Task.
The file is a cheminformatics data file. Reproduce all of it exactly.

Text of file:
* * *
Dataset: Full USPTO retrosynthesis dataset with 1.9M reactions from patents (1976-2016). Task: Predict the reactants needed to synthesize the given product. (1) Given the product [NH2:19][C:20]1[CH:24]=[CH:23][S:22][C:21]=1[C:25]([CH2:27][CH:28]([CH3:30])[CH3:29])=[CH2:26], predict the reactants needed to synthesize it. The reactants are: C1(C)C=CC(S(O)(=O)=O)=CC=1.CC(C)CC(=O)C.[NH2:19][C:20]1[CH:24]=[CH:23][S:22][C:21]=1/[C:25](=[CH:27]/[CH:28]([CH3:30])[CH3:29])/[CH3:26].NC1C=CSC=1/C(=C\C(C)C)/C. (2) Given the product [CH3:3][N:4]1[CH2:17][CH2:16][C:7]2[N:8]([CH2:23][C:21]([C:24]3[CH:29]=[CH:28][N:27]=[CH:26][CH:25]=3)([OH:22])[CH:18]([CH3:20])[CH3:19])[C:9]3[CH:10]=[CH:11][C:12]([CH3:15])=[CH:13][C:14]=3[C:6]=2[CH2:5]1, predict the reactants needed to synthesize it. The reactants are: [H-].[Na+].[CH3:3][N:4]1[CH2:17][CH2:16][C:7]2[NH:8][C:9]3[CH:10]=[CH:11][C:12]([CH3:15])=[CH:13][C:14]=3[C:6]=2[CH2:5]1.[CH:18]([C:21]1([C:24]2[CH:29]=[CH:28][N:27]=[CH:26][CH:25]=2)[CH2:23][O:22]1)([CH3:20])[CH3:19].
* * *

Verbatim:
Dataset: Full USPTO retrosynthesis dataset with 1.9M reactions from patents (1976-2016). Task: Predict the reactants needed to synthesize the given product. (1) Given the product [NH2:19][C:20]1[CH:24]=[CH:23][S:22][C:21]=1[C:25]([CH2:27][CH:28]([CH3:30])[CH3:29])=[CH2:26], predict the reactants needed to synthesize it. The reactants are: C1(C)C=CC(S(O)(=O)=O)=CC=1.CC(C)CC(=O)C.[NH2:19][C:20]1[CH:24]=[CH:23][S:22][C:21]=1/[C:25](=[CH:27]/[CH:28]([CH3:30])[CH3:29])/[CH3:26].NC1C=CSC=1/C(=C\C(C)C)/C. (2) Given the product [CH3:3][N:4]1[CH2:17][CH2:16][C:7]2[N:8]([CH2:23][C:21]([C:24]3[CH:29]=[CH:28][N:27]=[CH:26][CH:25]=3)([OH:22])[CH:18]([CH3:20])[CH3:19])[C:9]3[CH:10]=[CH:11][C:12]([CH3:15])=[CH:13][C:14]=3[C:6]=2[CH2:5]1, predict the reactants needed to synthesize it. The reactants are: [H-].[Na+].[CH3:3][N:4]1[CH2:17][CH2:16][C:7]2[NH:8][C:9]3[CH:10]=[CH:11][C:12]([CH3:15])=[CH:13][C:14]=3[C:6]=2[CH2:5]1.[CH:18]([C:21]1([C:24]2[CH:29]=[CH:28][N:27]=[CH:26][CH:25]=2)[CH2:23][O:22]1)([CH3:20])[CH3:19].